By David Rosenberg and Marius Jongstra
For the better part of the last cycle, back in 2009, investors turned to equity risk premium (ERP) in the US as the main refutation against claims of overvaluation, arguing that low levels of bond yields make the stock market more attractive. in comparison. This assertion, that “there is no alternative” (TINA), has completely evaporated as interest rates rise.
At current levels, investors can get a return of four percent on a two-year Treasury, or more than 3.5 percent on a ten-year term. Compared to bonds, the stock market is back at its lowest attractiveness since late 2007, with additional compensation for risk at just 270 basis points.
Although the S&P 500 is in the midst of a correction of 20 percent or so, ERP has shrunk since the market peaked on Jan. 3. Using history as a guide, this is very unusual, as it usually needs to expand by +425 basis points, on average, before bear markets are over. Until such a development occurs, it is best for investors to fend off requests to reach the bottom of the market, as the risk/reward profile, by this calculation, remains unfavorable with more negative trend ahead.
Interestingly, after the initial expansion following the January 3 market peak, the risk premium began to shrink dramatically as the rise in bond yields dwarfed the improvement in the S&P 500 dividend yield. Note that our definition of ERP is calculated by subtracting the Treasury yield. The 10-year S&P 500 (also known as the Federal Reserve) index future dividend yield.
By plotting the trajectory of this current episode compared to the average and range of previous bear markets, using Bloomberg data going back to 1990, it becomes clear how strange this sell-off period has been compared to history, as well as how much work needs to be done to be caught. In just over 180 trading days since the highs, ERP has compressed by 30 basis points compared to the historical average of the 100 basis point expansion that has typically occurred.
Our work shows that the bottom is not set until ERP expands by 425 basis points. Most importantly, while the range varies from +137 basis points to +623 basis points, no bear market would have bottomed without ERP expanding at all. Even at its lowest level in mid-June, the increase in equity risk premium was as low as 30 basis points, to just over 300 basis points. That’s a far cry from the historical average change, and on a level basis, like the 70th percentile reading in the post-QE period. Such a modest improvement, to a level still historically high, does not indicate a market bottom in our view.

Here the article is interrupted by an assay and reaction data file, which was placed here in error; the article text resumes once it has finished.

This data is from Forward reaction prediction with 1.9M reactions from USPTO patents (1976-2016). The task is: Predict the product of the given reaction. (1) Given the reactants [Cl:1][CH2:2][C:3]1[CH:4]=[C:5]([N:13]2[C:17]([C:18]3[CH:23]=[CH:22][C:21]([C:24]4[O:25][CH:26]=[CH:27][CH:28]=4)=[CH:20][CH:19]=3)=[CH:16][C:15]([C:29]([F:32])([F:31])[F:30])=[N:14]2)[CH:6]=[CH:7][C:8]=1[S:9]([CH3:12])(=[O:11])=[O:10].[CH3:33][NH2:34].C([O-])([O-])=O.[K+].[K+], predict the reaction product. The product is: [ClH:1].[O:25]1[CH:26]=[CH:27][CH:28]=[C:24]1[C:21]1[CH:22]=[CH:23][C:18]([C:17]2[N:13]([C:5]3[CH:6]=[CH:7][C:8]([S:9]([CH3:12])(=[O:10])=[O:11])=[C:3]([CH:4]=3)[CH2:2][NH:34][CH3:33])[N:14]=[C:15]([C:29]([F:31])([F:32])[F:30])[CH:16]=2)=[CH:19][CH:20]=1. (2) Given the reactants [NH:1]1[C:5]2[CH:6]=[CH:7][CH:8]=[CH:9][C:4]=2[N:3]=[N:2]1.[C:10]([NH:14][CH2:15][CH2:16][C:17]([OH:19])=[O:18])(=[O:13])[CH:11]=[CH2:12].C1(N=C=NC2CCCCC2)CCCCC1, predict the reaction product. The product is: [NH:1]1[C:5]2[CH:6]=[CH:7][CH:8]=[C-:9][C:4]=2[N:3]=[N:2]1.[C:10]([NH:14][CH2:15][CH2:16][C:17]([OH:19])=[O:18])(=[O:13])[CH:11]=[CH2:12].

It is undeniable that this corrective phase has followed a different pattern than similar periods in the past, not thanks to the current inflationary pressures and upward effect on bond yields. And while there are many moving parts on how to normalize ERP, the stock market is unlikely to stay the same, especially with the late effects of the US Federal Reserve tightening not being fully reflected in corporate earnings expectations.
For illustrative purposes, if we assume an even split in terms of contribution from equities and treasuries toward the ERP expansion, achieving a +425 basis point change translates into a decline in the 10-year US Treasury yield of about 1.5 percent alongside a roughly 20 percent drop in cent in the S&P 500 from current levels. If interest rates prove more flexible, stocks will have to fall even more.
As always, while our analysis focuses on the headline level, it doesn’t mean that there are no opportunities beneath the surface for investors to explore. In the accompanying table, we calculated ERP across various S&P 500 segments as defined by forward earnings yielding lower returns than comparable investment grade bonds (aka using the modified Federal Reserve model approach). Two main results emerge.
First, on an absolute basis, only five sectors offer any kind of yield increase that is feasible relative to comparable bonds: energy (premium 7.9 percentage points), finance (2.7), materials (2.6), healthcare (1.4) and telecoms services (one). The remaining group (industry, basic consumer goods, utilities, technology, and consumer appreciation) has dividend yields in line with or below their corporate bond equivalents, meaning investors are better off buying these companies’ fixed income products because there is little or no additional compensation for risk Property rights.
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Second, from a forward-looking perspective, what’s jumping around is how compact the ERP system has historically been in so many sectors. Every sector except Energy and Material is in a maximum percentage reading, which means that the potential for continued pressure is much lower.
In the end, ERP is just another evaluation tool, which doesn’t offer impressive timing capabilities, but does provide a window into what future returns will look like. On this basis, in terms of exposure to equity, energy and materials look the most attractive.
However, it is clear that the stock market in general has not been sufficiently re-priced to account for higher interest rates. Against this background, the path of least resistance for the S&P 500 is likely to remain to the downside. What has happened with ERP so far is simply not enough to call the bottom yet.
David Rosenberg is the founder of the independent research firm Rosenberg Research & Associates Inc.. Marius Jungstra is a senior economist and strategist there. You can sign up for a one-month free trial on the Rosenberg website.
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